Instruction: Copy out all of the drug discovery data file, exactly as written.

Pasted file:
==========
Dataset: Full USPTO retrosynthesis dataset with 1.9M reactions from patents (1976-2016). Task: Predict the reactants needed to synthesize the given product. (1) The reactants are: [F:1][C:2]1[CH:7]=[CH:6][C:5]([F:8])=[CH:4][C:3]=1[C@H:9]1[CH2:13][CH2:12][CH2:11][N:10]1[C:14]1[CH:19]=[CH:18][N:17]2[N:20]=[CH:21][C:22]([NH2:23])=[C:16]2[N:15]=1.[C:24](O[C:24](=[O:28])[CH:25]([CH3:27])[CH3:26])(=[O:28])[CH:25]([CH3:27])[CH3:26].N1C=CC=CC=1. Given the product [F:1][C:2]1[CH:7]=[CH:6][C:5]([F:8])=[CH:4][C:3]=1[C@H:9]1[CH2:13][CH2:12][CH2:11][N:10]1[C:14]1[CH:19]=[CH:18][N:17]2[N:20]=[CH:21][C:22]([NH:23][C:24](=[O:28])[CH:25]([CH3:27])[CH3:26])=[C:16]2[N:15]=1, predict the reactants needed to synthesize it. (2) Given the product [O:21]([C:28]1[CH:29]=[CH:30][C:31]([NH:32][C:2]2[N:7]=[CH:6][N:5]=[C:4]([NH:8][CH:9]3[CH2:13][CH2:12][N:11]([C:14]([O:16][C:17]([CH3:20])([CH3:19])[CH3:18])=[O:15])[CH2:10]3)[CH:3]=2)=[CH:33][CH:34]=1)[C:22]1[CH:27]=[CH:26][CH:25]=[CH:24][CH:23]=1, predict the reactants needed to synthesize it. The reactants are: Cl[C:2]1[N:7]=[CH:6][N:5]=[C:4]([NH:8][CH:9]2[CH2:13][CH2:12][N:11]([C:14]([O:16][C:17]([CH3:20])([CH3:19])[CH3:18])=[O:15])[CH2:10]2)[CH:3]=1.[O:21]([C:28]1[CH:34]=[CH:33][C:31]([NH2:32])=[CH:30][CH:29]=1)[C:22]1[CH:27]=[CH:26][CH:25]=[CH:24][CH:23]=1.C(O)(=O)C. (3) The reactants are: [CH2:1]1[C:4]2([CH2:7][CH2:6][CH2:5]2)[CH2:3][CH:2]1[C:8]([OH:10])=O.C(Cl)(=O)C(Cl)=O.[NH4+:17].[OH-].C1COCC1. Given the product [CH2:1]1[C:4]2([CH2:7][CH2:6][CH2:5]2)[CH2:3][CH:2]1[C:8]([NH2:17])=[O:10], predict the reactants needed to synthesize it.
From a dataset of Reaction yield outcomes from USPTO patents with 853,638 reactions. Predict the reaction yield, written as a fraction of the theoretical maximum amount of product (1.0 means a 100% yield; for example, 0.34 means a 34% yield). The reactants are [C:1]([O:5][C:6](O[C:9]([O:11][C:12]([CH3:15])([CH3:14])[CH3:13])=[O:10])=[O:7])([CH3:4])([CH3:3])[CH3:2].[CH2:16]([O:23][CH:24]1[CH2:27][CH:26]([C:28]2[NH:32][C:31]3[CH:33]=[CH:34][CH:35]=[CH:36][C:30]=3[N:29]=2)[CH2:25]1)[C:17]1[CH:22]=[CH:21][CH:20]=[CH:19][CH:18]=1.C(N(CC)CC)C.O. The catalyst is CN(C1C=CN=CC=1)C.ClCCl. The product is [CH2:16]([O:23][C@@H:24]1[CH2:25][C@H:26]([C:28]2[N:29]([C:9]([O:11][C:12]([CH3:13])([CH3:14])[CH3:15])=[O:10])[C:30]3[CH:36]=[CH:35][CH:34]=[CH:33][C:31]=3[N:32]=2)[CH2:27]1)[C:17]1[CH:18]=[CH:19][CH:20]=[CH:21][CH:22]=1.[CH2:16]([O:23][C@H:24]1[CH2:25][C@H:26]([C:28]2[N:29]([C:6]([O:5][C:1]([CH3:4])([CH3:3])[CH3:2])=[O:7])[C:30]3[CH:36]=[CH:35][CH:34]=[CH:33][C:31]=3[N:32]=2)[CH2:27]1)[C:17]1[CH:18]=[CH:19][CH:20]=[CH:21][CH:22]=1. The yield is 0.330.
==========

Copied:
Dataset: Full USPTO retrosynthesis dataset with 1.9M reactions from patents (1976-2016). Task: Predict the reactants needed to synthesize the given product. (1) The reactants are: [F:1][C:2]1[CH:7]=[CH:6][C:5]([F:8])=[CH:4][C:3]=1[C@H:9]1[CH2:13][CH2:12][CH2:11][N:10]1[C:14]1[CH:19]=[CH:18][N:17]2[N:20]=[CH:21][C:22]([NH2:23])=[C:16]2[N:15]=1.[C:24](O[C:24](=[O:28])[CH:25]([CH3:27])[CH3:26])(=[O:28])[CH:25]([CH3:27])[CH3:26].N1C=CC=CC=1. Given the product [F:1][C:2]1[CH:7]=[CH:6][C:5]([F:8])=[CH:4][C:3]=1[C@H:9]1[CH2:13][CH2:12][CH2:11][N:10]1[C:14]1[CH:19]=[CH:18][N:17]2[N:20]=[CH:21][C:22]([NH:23][C:24](=[O:28])[CH:25]([CH3:27])[CH3:26])=[C:16]2[N:15]=1, predict the reactants needed to synthesize it. (2) Given the product [O:21]([C:28]1[CH:29]=[CH:30][C:31]([NH:32][C:2]2[N:7]=[CH:6][N:5]=[C:4]([NH:8][CH:9]3[CH2:13][CH2:12][N:11]([C:14]([O:16][C:17]([CH3:20])([CH3:19])[CH3:18])=[O:15])[CH2:10]3)[CH:3]=2)=[CH:33][CH:34]=1)[C:22]1[CH:27]=[CH:26][CH:25]=[CH:24][CH:23]=1, predict the reactants needed to synthesize it. The reactants are: Cl[C:2]1[N:7]=[CH:6][N:5]=[C:4]([NH:8][CH:9]2[CH2:13][CH2:12][N:11]([C:14]([O:16][C:17]([CH3:20])([CH3:19])[CH3:18])=[O:15])[CH2:10]2)[CH:3]=1.[O:21]([C:28]1[CH:34]=[CH:33][C:31]([NH2:32])=[CH:30][CH:29]=1)[C:22]1[CH:27]=[CH:26][CH:25]=[CH:24][CH:23]=1.C(O)(=O)C. (3) The reactants are: [CH2:1]1[C:4]2([CH2:7][CH2:6][CH2:5]2)[CH2:3][CH:2]1[C:8]([OH:10])=O.C(Cl)(=O)C(Cl)=O.[NH4+:17].[OH-].C1COCC1. Given the product [CH2:1]1[C:4]2([CH2:7][CH2:6][CH2:5]2)[CH2:3][CH:2]1[C:8]([NH2:17])=[O:10], predict the reactants needed to synthesize it.
From a dataset of Reaction yield outcomes from USPTO patents with 853,638 reactions. Predict the reaction yield, written as a fraction of the theoretical maximum amount of product (1.0 means a 100% yield; for example, 0.34 means a 34% yield). The reactants are [C:1]([O:5][C:6](O[C:9]([O:11][C:12]([CH3:15])([CH3:14])[CH3:13])=[O:10])=[O:7])([CH3:4])([CH3:3])[CH3:2].[CH2:16]([O:23][CH:24]1[CH2:27][CH:26]([C:28]2[NH:32][C:31]3[CH:33]=[CH:34][CH:35]=[CH:36][C:30]=3[N:29]=2)[CH2:25]1)[C:17]1[CH:22]=[CH:21][CH:20]=[CH:19][CH:18]=1.C(N(CC)CC)C.O. The catalyst is CN(C1C=CN=CC=1)C.ClCCl. The product is [CH2:16]([O:23][C@@H:24]1[CH2:25][C@H:26]([C:28]2[N:29]([C:9]([O:11][C:12]([CH3:13])([CH3:14])[CH3:15])=[O:10])[C:30]3[CH:36]=[CH:35][CH:34]=[CH:33][C:31]=3[N:32]=2)[CH2:27]1)[C:17]1[CH:18]=[CH:19][CH:20]=[CH:21][CH:22]=1.[CH2:16]([O:23][C@H:24]1[CH2:25][C@H:26]([C:28]2[N:29]([C:6]([O:5][C:1]([CH3:4])([CH3:3])[CH3:2])=[O:7])[C:30]3[CH:36]=[CH:35][CH:34]=[CH:33][C:31]=3[N:32]=2)[CH2:27]1)[C:17]1[CH:18]=[CH:19][CH:20]=[CH:21][CH:22]=1. The yield is 0.330.